Week From Hell Leaves Trump Seeking New Start

Justin Sink and Kathleen Hunter
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Week From Hell Leaves Trump Seeking New Start

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In a presidency defined by chaos and controversy, last week was still a rough one for Donald Trump.

Beset with an impeachment inquiry that polls show is resonating with voters, Trump struggled to gain traction via a partial trade deal with China and a U.S.-brokered cease-fire in northern Syria.

Now he needs to turn the corner after one of the most calamitous stretches of his presidency where he’s been weakened by self-inflicted missteps.

The cease-fire hasn’t quelled criticism from fellow Republicans — whose support he’ll need as he fights impeachment — that his decision to withdraw U.S. troops from northern Syria abandoned Kurdish allies. The Chinese, meanwhile, suggested Trump was prematurely touting a trade deal, the status of which remains unclear.

Then there was his weekend reversal of the decision to hold next year’s Group of Seven summit at his Doral golf resort in Miami — a move that led even some die-hard Trump fans in Congress to say he’d gone too far.

The president has an opportunity to set the tone for the week at a late-morning Cabinet meeting. In the past, they’ve morphed into contests where officials vie to offer the most effusive praise for Trump. This latest one could be a more somber affair.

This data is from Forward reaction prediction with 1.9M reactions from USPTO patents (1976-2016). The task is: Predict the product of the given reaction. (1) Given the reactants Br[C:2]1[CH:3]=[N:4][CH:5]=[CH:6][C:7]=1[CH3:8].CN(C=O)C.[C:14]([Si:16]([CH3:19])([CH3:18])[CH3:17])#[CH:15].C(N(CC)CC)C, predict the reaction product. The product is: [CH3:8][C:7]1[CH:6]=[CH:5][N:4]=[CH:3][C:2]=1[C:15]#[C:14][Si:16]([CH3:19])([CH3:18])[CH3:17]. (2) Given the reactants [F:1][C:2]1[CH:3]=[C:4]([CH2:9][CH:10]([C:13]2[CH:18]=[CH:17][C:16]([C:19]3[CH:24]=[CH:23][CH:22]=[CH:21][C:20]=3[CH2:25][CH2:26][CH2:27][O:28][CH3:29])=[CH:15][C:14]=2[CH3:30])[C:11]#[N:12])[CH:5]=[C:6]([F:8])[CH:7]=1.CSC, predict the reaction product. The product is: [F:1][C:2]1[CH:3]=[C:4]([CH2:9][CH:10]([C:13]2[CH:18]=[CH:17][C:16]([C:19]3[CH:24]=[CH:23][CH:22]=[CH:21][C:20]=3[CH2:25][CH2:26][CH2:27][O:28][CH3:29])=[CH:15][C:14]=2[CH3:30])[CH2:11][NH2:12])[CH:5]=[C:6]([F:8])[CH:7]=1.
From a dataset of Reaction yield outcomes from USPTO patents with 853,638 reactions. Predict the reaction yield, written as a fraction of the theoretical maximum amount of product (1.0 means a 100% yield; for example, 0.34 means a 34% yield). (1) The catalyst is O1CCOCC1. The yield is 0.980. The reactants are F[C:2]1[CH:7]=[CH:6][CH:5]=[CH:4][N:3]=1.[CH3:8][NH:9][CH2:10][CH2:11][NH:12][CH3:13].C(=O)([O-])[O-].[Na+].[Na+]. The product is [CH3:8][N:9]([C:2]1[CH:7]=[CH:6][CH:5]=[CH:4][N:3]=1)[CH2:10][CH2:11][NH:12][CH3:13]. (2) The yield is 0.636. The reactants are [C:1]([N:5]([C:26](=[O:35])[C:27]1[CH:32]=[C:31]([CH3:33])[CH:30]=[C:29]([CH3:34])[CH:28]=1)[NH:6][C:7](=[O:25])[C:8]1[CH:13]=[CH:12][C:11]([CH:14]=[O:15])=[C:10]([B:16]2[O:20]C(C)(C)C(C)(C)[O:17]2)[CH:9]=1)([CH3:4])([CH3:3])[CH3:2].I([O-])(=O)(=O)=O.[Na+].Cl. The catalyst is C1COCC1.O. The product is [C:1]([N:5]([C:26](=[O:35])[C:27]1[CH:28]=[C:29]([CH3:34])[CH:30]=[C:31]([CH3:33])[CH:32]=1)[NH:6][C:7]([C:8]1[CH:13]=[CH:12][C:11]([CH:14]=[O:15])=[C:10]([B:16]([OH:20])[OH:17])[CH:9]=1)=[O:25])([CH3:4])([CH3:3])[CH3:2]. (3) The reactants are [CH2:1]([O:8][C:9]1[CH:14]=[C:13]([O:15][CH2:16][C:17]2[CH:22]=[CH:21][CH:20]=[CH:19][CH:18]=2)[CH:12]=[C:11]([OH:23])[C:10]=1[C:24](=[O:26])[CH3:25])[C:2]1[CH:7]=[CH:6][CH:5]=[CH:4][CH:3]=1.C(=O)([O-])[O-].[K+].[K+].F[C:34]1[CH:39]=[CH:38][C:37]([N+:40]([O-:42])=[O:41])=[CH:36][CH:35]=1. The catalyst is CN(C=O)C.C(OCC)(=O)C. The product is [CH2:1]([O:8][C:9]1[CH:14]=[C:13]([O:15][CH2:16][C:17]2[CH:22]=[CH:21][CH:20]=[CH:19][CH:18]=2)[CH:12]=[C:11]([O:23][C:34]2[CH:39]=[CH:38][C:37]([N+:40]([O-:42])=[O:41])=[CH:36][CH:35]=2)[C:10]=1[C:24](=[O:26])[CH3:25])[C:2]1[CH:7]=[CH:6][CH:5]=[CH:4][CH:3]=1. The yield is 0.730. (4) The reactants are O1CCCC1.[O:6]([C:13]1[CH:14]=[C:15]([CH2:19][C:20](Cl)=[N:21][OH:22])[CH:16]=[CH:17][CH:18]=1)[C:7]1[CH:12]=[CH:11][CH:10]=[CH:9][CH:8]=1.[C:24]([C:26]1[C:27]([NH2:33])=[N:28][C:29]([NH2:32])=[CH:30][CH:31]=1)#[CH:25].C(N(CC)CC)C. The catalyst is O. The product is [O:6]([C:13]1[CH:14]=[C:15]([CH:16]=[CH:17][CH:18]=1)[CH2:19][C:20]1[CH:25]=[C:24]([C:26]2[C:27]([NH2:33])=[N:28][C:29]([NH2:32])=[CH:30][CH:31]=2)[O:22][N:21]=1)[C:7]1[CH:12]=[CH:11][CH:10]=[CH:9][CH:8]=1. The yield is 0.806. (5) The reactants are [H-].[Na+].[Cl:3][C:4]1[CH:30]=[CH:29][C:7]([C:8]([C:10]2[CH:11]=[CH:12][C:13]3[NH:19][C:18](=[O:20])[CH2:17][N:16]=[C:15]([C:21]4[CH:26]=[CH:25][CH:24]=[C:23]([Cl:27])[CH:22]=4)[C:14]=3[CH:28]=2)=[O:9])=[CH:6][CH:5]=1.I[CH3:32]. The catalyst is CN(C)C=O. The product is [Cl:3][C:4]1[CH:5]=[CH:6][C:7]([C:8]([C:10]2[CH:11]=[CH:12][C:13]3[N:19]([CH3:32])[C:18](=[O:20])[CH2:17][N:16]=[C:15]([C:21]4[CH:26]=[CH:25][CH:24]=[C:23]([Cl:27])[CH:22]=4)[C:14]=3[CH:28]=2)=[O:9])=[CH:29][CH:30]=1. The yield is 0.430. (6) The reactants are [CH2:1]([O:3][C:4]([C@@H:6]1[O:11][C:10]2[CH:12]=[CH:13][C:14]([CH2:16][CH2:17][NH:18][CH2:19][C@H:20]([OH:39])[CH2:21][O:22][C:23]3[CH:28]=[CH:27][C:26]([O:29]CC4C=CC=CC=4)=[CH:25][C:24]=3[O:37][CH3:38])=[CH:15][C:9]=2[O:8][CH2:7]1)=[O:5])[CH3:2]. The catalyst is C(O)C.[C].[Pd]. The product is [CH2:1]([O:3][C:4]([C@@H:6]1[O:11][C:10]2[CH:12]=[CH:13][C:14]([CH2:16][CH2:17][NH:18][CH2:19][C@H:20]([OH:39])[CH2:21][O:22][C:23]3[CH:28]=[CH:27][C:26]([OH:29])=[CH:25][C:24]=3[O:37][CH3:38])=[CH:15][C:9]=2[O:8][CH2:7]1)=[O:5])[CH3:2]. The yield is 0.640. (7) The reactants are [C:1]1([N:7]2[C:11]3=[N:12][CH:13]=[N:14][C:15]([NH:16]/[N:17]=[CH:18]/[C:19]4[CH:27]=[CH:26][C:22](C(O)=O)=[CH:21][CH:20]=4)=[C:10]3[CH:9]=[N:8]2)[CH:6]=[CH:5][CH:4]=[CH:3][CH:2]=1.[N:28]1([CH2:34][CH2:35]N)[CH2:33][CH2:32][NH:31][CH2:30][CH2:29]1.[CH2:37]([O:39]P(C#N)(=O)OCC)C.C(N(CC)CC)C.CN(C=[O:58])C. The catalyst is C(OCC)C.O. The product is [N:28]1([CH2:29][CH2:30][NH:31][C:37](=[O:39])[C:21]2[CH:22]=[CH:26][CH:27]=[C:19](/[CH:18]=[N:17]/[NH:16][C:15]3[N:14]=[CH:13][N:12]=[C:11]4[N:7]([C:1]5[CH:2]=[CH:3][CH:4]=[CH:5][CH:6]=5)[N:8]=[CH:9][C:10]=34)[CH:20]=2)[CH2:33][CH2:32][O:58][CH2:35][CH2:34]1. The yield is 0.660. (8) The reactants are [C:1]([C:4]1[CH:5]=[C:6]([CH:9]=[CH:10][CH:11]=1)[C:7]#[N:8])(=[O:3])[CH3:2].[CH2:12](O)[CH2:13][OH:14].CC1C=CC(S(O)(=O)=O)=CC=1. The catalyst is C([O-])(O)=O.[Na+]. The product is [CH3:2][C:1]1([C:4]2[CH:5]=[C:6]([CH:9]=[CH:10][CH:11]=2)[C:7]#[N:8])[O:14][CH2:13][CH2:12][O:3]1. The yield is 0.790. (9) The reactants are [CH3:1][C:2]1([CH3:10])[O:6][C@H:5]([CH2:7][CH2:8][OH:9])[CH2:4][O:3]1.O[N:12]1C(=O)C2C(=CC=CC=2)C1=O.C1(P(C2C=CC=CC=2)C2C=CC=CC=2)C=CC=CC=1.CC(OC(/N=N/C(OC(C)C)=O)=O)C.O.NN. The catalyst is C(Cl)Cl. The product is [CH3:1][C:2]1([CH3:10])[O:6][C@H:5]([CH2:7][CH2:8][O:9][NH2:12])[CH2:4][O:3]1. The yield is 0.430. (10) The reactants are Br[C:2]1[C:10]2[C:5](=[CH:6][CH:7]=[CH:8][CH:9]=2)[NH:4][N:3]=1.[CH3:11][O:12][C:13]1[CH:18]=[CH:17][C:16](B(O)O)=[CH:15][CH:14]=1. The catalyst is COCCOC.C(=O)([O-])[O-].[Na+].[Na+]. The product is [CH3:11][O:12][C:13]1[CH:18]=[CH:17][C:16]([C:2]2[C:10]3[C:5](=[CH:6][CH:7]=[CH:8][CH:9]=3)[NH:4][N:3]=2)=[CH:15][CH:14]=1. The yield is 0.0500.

Global Headlines

Brexit push | With 10 days before the U.K.’s scheduled departure from the European Union, Prime Minister Boris Johnson’s government will try to put its Brexit deal to the House of Commons, undeterred after lawmakers on Saturday forced him to write to the EU asking for a three-month extension. Today’s gambit puts him on a possible collision course with Speaker John Bercow, who could say asking lawmakers to decide on the same question twice in the same session breaches parliamentary rules.

Read about what happens next and see our special edition from yesterday. U.K. businesses are increasingly frustrated with the Brexit impasse.

Clock ticking | Turkey set a deadline of 10 p.m. local time tomorrow for Kurdish militants to leave northern Syria, threatening fresh action against them otherwise. Still, a senior defense official also said the buffer zone was now a 120-kilometer frontier strip between towns on the border, narrower than the 444 kilometers Turkey has said it eventually wants the Kurds to withdraw from.

Turkey’s move against the Kurds has exposed the EU’s near irrelevance in events that shape security in its own back yard. Click here to read how.

High-profile advice | Facebook CEO Mark Zuckerberg has privately recommended several potential hires to U.S. Democratic presidential candidate Pete Buttigieg’s campaign, Tyler Pager and Kurt Wagner exclusively report. It’s a rare example of direct political involvement from one of tech’s most powerful executives.